The teachers are angry and the cops are broke. In the news: Layoffs could be looming for Toronto's cops; Rocket subway trains aren't living up to their speedy name; Ontario high-school teachers are nixing extracurriculars; Hudak wants Ontario out of the gambling and lottery businesses; and Ontario food banks are seeing record high numbers through their doors.
The City will reject Toronto Police Chief Bill Blair’s latest proposed budget, and that means that layoffs could be coming for local police services. Councillor Michael Thompson (Ward 37, Scarborough Centre), vice-chair of the Toronto Police Services Board, rejected Blair’s latest offer because it still leaves the force more than $19 million over target and doesn’t meet the City’s goal of no budget increase for police for 2013. There will be a special meeting between cops and city government on the budget on December 10.
Still get a little excited when one of the TTC’s new Rocket subway trains pulls up? Maybe you should temper that a bit—apparently they’re faulty. Doors on many of the trains are reportedly malfunctioning, causing delays that make the trains late on a regular basis. TTC head Andy Byford is none too pleased, and is having an emergency meeting with the top guns at Bombardier, manufacturers of the 27 subway trains already in operation, on Friday.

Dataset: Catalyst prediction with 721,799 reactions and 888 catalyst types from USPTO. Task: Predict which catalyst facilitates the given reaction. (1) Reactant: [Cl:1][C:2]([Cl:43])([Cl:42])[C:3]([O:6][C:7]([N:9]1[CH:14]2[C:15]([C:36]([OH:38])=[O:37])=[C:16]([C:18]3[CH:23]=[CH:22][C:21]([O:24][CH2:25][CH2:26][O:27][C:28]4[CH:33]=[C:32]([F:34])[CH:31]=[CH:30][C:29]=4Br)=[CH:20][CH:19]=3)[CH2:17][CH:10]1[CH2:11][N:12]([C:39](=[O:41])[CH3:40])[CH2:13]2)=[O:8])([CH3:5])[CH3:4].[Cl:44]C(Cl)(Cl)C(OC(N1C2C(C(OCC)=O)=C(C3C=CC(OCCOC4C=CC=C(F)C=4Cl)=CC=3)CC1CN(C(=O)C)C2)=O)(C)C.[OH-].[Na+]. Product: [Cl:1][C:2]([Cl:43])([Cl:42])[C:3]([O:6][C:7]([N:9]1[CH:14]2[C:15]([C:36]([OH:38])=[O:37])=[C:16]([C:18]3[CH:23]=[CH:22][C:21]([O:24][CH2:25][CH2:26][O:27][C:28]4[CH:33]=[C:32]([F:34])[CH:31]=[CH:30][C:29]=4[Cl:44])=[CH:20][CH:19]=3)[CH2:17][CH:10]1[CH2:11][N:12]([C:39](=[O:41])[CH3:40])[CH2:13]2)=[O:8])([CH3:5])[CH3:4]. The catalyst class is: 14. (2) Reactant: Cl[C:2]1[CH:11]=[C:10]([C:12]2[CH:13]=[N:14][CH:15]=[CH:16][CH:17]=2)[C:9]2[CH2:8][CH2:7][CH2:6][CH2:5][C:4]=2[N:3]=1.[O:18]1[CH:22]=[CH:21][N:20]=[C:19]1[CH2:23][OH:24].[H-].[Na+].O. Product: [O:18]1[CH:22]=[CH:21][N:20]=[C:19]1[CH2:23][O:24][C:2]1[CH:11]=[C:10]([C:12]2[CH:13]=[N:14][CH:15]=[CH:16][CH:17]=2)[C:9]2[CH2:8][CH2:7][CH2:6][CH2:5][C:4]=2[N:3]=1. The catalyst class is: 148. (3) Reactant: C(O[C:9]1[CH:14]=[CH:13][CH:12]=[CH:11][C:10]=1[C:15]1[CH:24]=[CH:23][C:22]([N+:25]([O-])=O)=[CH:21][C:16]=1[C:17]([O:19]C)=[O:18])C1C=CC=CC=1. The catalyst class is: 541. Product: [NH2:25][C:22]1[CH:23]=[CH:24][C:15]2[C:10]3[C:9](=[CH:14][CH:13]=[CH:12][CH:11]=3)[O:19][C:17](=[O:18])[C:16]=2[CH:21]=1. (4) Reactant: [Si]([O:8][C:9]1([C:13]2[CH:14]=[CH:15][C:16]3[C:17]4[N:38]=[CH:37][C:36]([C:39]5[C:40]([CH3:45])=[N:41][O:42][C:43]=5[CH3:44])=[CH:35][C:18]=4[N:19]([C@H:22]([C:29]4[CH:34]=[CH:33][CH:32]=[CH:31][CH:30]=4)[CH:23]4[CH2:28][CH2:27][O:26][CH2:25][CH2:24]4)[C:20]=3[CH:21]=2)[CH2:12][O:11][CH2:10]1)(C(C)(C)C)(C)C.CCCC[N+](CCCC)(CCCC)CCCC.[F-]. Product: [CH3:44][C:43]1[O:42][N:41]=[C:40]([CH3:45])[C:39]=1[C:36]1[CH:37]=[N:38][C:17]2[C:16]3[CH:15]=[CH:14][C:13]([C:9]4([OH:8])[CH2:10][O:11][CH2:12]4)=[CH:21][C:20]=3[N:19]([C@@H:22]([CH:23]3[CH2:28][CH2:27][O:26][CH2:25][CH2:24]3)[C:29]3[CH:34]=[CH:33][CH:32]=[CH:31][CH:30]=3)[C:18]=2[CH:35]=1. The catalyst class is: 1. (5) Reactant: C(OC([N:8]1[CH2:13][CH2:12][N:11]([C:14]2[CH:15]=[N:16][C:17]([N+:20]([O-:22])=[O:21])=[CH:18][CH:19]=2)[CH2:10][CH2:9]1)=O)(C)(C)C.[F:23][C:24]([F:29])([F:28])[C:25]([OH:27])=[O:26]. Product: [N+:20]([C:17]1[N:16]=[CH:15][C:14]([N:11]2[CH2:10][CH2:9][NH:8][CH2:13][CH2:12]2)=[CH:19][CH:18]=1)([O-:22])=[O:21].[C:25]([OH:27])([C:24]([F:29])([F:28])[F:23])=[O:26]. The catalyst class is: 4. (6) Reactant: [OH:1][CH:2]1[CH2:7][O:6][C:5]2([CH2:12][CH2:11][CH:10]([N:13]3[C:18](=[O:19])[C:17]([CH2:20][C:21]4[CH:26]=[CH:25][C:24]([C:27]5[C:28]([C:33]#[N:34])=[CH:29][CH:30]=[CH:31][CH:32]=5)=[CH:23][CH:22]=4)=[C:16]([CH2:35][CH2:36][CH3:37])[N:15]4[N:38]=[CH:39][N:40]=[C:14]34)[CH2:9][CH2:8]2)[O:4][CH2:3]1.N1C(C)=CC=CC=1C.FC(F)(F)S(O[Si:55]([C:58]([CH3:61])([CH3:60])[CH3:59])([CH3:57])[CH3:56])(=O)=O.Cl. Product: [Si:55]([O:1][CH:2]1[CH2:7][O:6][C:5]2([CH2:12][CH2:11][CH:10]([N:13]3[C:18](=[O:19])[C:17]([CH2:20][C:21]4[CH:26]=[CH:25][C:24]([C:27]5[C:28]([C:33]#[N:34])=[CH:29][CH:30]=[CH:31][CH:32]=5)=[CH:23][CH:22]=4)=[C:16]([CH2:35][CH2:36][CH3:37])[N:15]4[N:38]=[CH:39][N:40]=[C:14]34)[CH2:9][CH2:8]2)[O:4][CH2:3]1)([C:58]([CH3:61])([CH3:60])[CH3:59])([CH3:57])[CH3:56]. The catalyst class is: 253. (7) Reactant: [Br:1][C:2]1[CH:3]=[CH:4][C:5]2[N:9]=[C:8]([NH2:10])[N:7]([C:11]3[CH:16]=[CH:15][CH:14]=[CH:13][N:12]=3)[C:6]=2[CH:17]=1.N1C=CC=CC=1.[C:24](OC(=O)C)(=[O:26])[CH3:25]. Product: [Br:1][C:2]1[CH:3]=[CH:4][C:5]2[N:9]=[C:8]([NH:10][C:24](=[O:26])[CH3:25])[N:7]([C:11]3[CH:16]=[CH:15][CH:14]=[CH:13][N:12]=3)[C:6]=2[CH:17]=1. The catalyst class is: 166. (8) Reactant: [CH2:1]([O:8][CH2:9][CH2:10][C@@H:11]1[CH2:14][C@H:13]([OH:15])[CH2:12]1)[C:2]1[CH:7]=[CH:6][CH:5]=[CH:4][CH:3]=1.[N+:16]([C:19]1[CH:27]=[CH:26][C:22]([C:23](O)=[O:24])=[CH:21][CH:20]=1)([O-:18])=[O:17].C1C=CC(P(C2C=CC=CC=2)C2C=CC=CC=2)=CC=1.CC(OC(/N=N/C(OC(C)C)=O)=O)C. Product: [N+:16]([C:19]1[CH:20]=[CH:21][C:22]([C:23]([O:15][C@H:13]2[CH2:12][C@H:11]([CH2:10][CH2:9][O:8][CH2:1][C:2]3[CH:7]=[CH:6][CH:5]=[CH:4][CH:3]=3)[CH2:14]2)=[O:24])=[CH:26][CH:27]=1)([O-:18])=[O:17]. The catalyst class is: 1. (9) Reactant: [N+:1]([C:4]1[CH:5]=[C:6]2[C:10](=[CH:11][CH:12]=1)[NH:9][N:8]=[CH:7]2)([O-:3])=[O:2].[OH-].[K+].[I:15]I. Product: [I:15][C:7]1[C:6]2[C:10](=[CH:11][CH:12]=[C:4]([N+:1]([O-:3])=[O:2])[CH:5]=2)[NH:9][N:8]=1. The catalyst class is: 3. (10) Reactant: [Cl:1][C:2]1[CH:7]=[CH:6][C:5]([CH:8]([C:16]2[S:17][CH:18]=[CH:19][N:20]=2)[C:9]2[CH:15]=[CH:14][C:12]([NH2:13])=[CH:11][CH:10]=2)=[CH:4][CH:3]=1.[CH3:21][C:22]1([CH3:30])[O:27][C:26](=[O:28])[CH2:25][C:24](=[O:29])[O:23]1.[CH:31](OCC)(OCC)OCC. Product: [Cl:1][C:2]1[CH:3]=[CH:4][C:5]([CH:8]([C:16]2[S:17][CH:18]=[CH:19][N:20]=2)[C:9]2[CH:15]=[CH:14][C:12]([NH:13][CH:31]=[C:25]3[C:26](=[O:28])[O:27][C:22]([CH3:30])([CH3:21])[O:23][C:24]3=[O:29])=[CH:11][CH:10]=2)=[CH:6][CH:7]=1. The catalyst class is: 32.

In the next development in the ongoing dispute between the provincial government and its public-school teachers, Ontario high-school teachers have announced that they won’t participate in any after-school activities, cancelling extracurriculars like sports, clubs, and school fundraisers by December 10 at the latest. The teachers stopped short of joining the one-day walkouts voted on yesterday and planned by their elementary-school counterparts. Those walkouts are expected to start next week and will be staggered, eventually hitting every elementary school in the province.
Just as Mayor Ford is working on getting Toronto a big downtown casino of its own, Ontario PC leader Tim Hudak is arguing that the province should get out of the gambling and lottery businesses altogether. Ontario should concentrate on offering services like health care and get out of businesses that are better run by private entities, Hudak argued, in order to reduce its deficit. Gambling currently brings $2 billion to the provincial coffers annually.
And if you’re making charitable donations during the holiday season, perhaps consider giving to a Toronto food bank. Use of food banks in Ontario is at an all-time high, according to a report released yesterday, including in urban areas like ours.